The AD60 class was a class of steam locomotives operated by the New South Wales Government Railways in Australia. They were built with the 4-8-4+4-8-4 wheel arrangement. They are the most powerful Australian steam locomotives (the NSWGR 57 class was of similar power on paper). They did however have a formidable reputation of being able to lift huge trains single handed over steep grades and in difficult conditions.
This was the first appearance of the Beyer-Garratt type locomotive on the New South Wales Government Railways, although this type of articulated unit had seen considerable use on the narrow gauge lines of other Australian systems for many years. Designed to a light axleload of only 16 tons (16.3 t), they were apparently intended for hauling feeder branch-line services to the main lines where heavier main-line locomotives could continue with the load. Twenty five locomotives, and subsequently a further twenty five, were ordered from Beyer, Peacock and Company, but following the change of policy in favour of diesel traction, attempts were made to cancel part of the order. Forty two complete locomotives were delivered, together with spare parts equating to approximately five further locomotives. Being composed of three distinct sections with live steam connections between, some assembly was required subsequent to delivery. Locomotive 6002 was the first to enter service, it emerging in July 1952. All 42 were in traffic by January 1957.
Whilst there were more powerful Garratts on the narrow gauge lines in Africa, the 60-class were a fairly sizeable locomotive, having a greater tractive effort than any other steam locomotive in Australia, approximately equal in capability to the New South Wales D57 class locomotive. Some modifications were made subsequent to entering service and they became a most useful locomotive. Crews began to express a preference for operating them. The coal bunkers were enlarged from 14 to 18 tons capacity. Ventilation of the cabs caused considerable concern. Consequently, the class was banned from working through single-line tunnels, this ban also being in response to the difficulty crews would have climbing out in the event of failure within such tunnels. Amongst attempts to improve cab ventilation, 6011 was experimentally fitted in September, 1952 with a large tube along the front bunker and boiler to funnel air from the front of the locomotive into the cab. It was unsuccessful and was removed in 1955. Some improvement was obtained by running the locomotives coal-bunker first. Owing to the length and noise of the locomotive, crews found difficulty in hearing warning detonators. To rectify the situation, tubes were fitted to convey the sound from the leading wheels to the cab. It became apparent that the Garratts would see more service on main lines than on the lighter branch lines. It was decided to increase the tractive effort of a number of the class. This was achieved by enlarging the cylinder diameter and by altering the weight distribution by removing liners from the bogies. This increased the axleload on each of the driving wheels by approximately 2 tons. Thirty locomotives were so treated. Due to the lack of suitable turning facilities and the extreme difficulty of observing signals when running coal-bunker first, it was decided to fit dual controls to enable the crew to be positioned on the correct side of the cab and facing the direction of travel. This modification was carried out on the 30 locomotives which had increased tractive effort. The buffer beams were marked with a special symbol next to the number to indicate that the locomotive was so fitted. The train most closely associated with the Garratt locomotives was the ore concentrate train from Broken Hill to Sulphide Junction, near Cockle Creek, known as W44. Another well known duty was the Glenlee, south of Campbelltown, to Rozelle coal traffic which operated prior to electrification of the route and when export coal was handled in Sydney Harbour. When the electrification works were under way and watering facilities had been removed at Campbelltown and Liverpool, 7,000 gallon (31,822 litre) water gins were added between the locomotive and the load. This was the only instance of Australian Garratt locomotives running with water gins. As well as their operation between Molong and Orange on train W44, from early 1966 double-headed Garratts were commonplace between Gosford and Broadmeadow or Port Waratah, the then export coal port near Newcastle. This working lasted right up to the very end of regular steam operations on the N.S.W.G.R. in 1972.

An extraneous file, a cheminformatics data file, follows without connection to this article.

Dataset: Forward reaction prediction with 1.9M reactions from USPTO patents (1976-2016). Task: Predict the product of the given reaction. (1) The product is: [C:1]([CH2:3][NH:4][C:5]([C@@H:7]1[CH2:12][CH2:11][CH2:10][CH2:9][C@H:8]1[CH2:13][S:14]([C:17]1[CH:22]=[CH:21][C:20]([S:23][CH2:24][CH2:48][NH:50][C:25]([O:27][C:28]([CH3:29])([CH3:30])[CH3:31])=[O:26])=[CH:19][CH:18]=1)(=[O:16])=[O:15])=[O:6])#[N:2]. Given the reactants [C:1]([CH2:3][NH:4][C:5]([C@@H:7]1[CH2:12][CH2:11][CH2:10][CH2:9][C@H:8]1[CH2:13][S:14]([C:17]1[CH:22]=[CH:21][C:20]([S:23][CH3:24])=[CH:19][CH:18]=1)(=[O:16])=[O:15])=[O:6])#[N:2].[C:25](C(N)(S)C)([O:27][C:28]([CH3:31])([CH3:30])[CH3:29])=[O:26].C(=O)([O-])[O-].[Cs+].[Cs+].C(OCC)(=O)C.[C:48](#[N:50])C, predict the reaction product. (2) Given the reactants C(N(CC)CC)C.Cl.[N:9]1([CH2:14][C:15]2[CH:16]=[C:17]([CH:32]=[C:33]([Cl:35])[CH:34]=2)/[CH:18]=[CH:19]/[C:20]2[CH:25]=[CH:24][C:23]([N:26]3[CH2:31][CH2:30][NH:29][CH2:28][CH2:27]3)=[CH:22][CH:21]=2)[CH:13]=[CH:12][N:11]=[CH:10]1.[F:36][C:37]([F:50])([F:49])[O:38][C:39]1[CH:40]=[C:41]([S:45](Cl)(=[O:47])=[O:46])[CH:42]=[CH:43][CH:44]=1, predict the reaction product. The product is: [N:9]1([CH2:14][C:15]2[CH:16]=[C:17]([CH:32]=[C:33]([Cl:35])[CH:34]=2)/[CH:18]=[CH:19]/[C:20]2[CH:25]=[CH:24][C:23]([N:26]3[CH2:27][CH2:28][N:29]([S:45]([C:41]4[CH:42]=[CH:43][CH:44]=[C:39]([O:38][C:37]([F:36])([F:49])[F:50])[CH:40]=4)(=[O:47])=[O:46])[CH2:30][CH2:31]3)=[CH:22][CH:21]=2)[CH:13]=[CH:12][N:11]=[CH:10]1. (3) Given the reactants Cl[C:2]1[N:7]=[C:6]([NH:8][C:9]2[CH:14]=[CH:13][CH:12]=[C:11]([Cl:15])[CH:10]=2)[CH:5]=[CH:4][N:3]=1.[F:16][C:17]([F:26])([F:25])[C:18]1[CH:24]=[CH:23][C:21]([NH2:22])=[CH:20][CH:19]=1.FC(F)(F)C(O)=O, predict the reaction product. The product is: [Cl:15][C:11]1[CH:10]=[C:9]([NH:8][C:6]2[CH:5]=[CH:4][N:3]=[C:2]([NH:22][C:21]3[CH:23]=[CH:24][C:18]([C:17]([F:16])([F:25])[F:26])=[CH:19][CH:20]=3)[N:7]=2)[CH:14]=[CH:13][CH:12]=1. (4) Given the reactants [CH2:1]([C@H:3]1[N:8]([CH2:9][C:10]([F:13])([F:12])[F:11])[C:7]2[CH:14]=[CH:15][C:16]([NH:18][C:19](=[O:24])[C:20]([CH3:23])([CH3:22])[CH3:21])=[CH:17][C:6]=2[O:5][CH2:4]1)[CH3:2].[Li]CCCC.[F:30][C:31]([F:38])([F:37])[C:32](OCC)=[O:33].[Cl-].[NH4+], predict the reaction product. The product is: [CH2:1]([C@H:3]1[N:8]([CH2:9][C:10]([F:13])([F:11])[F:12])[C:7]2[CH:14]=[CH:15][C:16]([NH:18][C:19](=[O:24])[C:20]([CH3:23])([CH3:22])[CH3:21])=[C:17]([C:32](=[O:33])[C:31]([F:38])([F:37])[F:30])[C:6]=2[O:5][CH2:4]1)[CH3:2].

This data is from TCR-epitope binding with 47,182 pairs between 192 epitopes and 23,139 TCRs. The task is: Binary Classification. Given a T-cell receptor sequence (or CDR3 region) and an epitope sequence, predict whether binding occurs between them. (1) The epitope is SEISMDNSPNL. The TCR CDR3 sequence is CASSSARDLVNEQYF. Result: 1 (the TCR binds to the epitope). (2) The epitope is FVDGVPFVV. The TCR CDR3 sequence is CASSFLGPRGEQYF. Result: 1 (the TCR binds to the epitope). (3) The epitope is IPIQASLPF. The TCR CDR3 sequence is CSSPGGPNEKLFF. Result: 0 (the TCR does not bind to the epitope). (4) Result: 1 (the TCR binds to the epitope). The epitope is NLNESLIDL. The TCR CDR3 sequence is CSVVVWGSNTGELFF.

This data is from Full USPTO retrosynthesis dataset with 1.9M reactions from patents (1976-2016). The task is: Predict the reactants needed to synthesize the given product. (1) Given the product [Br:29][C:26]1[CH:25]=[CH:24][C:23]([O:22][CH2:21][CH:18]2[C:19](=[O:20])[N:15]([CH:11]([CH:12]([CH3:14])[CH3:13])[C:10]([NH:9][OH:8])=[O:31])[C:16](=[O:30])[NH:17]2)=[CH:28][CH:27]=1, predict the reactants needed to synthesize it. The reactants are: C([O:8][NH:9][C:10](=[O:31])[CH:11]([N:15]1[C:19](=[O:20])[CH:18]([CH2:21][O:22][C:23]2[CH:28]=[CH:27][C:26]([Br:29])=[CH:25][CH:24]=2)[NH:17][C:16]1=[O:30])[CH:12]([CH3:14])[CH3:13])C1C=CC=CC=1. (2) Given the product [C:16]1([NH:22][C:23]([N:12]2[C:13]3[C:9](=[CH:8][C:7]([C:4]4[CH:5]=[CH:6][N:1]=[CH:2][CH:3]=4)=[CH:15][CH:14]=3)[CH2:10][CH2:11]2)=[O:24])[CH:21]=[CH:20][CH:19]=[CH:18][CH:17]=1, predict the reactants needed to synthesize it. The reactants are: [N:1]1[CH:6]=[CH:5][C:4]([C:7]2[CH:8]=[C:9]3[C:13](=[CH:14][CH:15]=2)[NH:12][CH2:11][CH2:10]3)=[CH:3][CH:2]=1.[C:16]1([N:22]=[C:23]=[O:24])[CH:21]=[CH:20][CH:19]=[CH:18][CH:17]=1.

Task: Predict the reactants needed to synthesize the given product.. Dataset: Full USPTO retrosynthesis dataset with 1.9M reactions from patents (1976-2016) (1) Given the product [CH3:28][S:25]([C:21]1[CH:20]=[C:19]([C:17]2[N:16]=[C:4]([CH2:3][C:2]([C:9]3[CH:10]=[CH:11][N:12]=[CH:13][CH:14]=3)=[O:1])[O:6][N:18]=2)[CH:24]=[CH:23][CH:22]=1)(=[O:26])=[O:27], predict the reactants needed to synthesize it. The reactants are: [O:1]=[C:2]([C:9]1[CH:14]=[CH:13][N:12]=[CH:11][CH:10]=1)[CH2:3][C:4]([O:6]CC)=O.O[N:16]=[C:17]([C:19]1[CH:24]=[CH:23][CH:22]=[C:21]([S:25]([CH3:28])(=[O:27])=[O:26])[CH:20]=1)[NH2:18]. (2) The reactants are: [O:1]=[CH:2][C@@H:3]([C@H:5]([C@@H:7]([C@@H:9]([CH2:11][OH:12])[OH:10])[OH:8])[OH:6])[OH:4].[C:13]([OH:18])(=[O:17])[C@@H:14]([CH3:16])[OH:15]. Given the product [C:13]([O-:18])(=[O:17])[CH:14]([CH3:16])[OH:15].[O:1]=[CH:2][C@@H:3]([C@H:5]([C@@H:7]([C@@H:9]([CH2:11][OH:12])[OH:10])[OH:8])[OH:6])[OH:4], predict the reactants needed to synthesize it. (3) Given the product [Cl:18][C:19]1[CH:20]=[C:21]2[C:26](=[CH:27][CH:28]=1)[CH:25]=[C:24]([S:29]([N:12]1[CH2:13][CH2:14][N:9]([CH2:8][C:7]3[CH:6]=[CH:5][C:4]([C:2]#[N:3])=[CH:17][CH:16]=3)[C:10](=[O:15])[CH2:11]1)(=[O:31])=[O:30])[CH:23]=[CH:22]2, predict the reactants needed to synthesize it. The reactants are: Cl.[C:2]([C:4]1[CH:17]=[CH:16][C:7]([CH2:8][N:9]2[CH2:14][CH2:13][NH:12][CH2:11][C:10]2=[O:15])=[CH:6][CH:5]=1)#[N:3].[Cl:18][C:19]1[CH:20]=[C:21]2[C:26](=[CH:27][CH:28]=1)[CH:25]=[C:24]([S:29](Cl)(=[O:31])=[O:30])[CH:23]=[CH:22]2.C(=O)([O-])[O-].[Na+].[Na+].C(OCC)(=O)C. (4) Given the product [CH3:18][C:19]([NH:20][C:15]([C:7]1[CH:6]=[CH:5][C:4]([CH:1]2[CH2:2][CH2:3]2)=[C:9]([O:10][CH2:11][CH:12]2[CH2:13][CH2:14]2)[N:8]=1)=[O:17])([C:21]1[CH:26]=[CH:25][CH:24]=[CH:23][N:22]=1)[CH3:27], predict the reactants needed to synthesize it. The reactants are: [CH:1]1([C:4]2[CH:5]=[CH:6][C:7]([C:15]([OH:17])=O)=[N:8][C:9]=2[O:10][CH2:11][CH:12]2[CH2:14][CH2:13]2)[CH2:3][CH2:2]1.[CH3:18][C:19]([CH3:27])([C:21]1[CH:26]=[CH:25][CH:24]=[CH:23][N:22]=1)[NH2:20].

6029 is currently under restoration by Australian Railway Historical Society, A.C.T. Div. Information on the restoration can be found here; 6039 and 6042 are with the Dorrigo Steam Railway and Museum and 6040 (the last steam locomotive to enter service with the N.S.W.G.R.) is at the New South Wales Rail Transport Museum which has received some much needed cosmetic work.